Though Angela Morley had relatively few credits to her name by the mid-1970s, she had been a significant figure in the light music industry for over thirty years. It was certainly not the case that she lacked talent or ambition, but that Morley herself only came into being in 1970; before then, she was known as Wally Stott. Born in Leeds on 10th March 1924, Stott came from a musical family and his earliest memory ‘was of sitting on the floor surrounded by records of the bands of Jack Payne and Henry Hall and playing them on our enormous wind up gramophone. My dad played the ukulele-banjo that he used to let me tune for him, using his pitch pipe, to either G-C-E-A or A-D-F#-B. My mother had a contralto voice and sang: There is a Lady Passing By and, her favourite, Big Lady Moon.’ An interest in the violin was soon replaced by the piano, although the sudden death of his father in 1933 meant that Stott’s lessons were abruptly ended. Nevertheless, he subsequently taught himself to master it as well as the alto saxophone.
At the outbreak of the Second World War, Stott left school to become the saxophonist with a dance band and later joined the Oscar Rabin Band in 1941; three years later, he became a part of Geraldo’s Orchestra. Discovering that he had a remarkable gift for arrangement, Stott found work with the BBC, and later studied composition under Mátyás Seiber and conducting with Walter Goehr.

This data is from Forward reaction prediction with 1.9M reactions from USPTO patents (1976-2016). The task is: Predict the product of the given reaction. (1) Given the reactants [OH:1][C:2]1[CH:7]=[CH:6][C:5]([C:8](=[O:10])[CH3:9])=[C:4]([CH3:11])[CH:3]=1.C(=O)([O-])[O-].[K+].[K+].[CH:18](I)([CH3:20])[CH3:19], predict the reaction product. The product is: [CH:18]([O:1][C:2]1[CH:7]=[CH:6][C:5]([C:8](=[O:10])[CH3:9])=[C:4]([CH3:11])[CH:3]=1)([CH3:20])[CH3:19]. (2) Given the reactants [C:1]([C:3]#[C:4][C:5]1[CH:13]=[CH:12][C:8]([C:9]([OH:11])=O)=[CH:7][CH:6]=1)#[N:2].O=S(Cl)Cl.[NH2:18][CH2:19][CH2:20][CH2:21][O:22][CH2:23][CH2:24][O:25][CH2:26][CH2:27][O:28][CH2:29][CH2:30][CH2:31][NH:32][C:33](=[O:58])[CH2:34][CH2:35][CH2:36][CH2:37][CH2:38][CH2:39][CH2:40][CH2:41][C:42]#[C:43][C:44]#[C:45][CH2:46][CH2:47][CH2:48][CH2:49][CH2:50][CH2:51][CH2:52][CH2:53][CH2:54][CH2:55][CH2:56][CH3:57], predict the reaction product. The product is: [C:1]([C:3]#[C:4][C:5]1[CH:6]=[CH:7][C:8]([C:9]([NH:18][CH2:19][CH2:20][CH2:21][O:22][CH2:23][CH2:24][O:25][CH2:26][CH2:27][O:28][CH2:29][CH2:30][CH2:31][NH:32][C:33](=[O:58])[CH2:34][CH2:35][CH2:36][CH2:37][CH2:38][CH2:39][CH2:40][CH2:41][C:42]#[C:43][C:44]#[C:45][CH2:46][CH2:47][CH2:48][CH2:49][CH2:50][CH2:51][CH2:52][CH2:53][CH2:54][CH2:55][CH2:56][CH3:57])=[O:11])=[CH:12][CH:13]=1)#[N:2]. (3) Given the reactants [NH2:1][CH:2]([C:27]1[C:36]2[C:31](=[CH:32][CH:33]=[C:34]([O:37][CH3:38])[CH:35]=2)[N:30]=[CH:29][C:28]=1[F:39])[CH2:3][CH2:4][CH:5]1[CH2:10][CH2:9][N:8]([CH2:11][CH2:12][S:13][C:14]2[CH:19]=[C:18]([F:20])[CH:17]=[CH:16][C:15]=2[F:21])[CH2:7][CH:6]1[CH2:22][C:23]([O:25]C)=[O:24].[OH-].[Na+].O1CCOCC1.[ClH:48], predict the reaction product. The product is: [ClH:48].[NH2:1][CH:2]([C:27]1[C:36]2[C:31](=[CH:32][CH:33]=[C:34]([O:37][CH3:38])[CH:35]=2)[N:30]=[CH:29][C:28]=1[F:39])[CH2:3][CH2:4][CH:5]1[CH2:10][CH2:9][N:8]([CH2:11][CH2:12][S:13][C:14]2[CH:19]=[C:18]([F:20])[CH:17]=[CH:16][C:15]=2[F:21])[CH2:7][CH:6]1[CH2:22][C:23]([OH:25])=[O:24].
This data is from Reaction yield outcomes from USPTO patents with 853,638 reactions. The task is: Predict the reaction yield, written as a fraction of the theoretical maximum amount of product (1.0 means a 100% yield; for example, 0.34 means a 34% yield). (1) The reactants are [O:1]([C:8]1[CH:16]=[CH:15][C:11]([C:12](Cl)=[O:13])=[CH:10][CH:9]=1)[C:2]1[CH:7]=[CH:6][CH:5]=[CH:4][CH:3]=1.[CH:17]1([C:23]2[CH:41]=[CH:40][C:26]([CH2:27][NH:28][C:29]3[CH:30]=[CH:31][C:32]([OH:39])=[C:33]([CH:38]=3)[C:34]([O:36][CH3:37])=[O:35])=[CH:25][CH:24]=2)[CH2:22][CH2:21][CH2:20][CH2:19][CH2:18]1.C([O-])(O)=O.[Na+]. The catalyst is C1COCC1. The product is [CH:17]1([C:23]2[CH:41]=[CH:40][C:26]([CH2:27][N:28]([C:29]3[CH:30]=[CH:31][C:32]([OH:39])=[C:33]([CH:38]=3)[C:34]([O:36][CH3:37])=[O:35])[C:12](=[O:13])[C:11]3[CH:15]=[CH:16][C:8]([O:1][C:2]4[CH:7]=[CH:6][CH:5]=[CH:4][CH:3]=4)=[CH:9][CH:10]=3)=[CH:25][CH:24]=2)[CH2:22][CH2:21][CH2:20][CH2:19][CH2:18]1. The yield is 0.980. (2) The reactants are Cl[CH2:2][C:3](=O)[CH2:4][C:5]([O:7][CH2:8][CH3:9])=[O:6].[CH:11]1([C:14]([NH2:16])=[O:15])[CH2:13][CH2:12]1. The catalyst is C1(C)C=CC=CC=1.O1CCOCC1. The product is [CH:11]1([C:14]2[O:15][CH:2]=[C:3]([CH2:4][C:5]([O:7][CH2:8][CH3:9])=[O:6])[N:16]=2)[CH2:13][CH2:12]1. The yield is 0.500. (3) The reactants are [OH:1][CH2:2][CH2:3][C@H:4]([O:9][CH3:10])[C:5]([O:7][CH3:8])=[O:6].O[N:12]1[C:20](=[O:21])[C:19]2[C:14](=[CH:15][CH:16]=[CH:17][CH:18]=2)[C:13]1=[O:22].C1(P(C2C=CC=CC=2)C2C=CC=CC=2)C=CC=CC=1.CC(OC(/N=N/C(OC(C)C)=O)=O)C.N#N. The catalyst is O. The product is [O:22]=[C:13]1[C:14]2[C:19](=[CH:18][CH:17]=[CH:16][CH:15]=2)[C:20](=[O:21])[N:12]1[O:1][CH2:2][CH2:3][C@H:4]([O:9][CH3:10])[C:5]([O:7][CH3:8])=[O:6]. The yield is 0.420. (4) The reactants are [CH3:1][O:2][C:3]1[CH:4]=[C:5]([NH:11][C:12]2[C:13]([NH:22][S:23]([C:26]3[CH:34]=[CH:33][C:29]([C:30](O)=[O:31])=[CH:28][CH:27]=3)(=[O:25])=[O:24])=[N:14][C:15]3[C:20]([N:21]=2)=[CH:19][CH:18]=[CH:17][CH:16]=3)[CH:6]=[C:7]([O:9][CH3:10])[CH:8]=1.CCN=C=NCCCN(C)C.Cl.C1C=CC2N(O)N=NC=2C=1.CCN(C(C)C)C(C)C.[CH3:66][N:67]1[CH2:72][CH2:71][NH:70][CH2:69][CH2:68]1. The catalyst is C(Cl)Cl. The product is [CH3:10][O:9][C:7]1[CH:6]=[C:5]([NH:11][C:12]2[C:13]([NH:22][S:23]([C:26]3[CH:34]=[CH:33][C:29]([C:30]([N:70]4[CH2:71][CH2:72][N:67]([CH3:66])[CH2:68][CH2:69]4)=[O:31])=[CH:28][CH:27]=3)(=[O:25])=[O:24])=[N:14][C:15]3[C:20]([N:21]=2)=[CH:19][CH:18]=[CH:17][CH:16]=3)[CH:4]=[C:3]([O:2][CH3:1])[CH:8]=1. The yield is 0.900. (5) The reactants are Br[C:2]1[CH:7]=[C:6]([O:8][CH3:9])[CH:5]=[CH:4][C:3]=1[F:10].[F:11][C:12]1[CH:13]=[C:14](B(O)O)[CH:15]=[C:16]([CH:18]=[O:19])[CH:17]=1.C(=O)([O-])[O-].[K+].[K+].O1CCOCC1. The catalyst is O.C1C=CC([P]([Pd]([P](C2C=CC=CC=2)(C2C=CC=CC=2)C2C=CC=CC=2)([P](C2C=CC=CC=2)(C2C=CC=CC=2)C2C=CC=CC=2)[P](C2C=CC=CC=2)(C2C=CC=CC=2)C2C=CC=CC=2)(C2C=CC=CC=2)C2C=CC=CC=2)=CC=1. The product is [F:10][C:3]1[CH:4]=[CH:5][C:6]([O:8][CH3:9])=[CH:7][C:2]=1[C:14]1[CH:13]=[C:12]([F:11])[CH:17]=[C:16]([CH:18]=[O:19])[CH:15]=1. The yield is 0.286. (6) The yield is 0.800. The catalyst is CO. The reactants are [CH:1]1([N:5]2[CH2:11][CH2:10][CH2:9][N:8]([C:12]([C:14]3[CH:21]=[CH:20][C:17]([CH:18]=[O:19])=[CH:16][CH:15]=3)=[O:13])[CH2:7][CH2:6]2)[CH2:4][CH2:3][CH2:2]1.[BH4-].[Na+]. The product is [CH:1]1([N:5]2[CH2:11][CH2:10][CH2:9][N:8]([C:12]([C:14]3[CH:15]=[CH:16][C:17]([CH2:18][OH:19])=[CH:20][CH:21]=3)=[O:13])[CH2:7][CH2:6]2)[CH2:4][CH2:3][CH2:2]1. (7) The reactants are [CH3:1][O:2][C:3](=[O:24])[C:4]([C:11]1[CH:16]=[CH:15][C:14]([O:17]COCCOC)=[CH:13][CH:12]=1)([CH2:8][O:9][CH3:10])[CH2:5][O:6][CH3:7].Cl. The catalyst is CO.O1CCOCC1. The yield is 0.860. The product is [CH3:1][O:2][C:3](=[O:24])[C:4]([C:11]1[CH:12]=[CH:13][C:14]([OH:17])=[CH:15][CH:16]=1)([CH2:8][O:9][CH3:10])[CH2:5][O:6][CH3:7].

During the War, Stott met Peter Sellers, who offered him the job of conducting the background music for The Goon Show in 1952, and in 1954, he composed the theme tune for the new radio show – Hancock’s Half Hour. At the same time, Stott was also appointed musical director for Philips Records and was working with stars such as Shirley Bassie, Frankie Vaughan and Mel Tormé, who recalled that ‘From the first downbeat, I knew I was in the presence of a major talent.’ From 1967 to 1970, Stott also worked as an arranger for Scott Walker’s solo albums, with Walker remarking, ‘Working with Wally Stott on Scott 3 was like having Delius writing for you.’
Venturing into the world of film, Stott composed scores for The Heart of a Man (1959), Peeping Tom (1960) and The Looking Glass War (1969) among others. Memorable tunes such as Rotten Row and A Canadian in Mayfair, rightly cemented his reputation and as Tony Osborne, himself a successful arranger and composer remembered, ‘We all looked up to Wally because we knew that he was second only to Robert Farnon, and it was a pretty close run thing at that!’
Above: The opening and closing themes from The Looking Glass War (1969)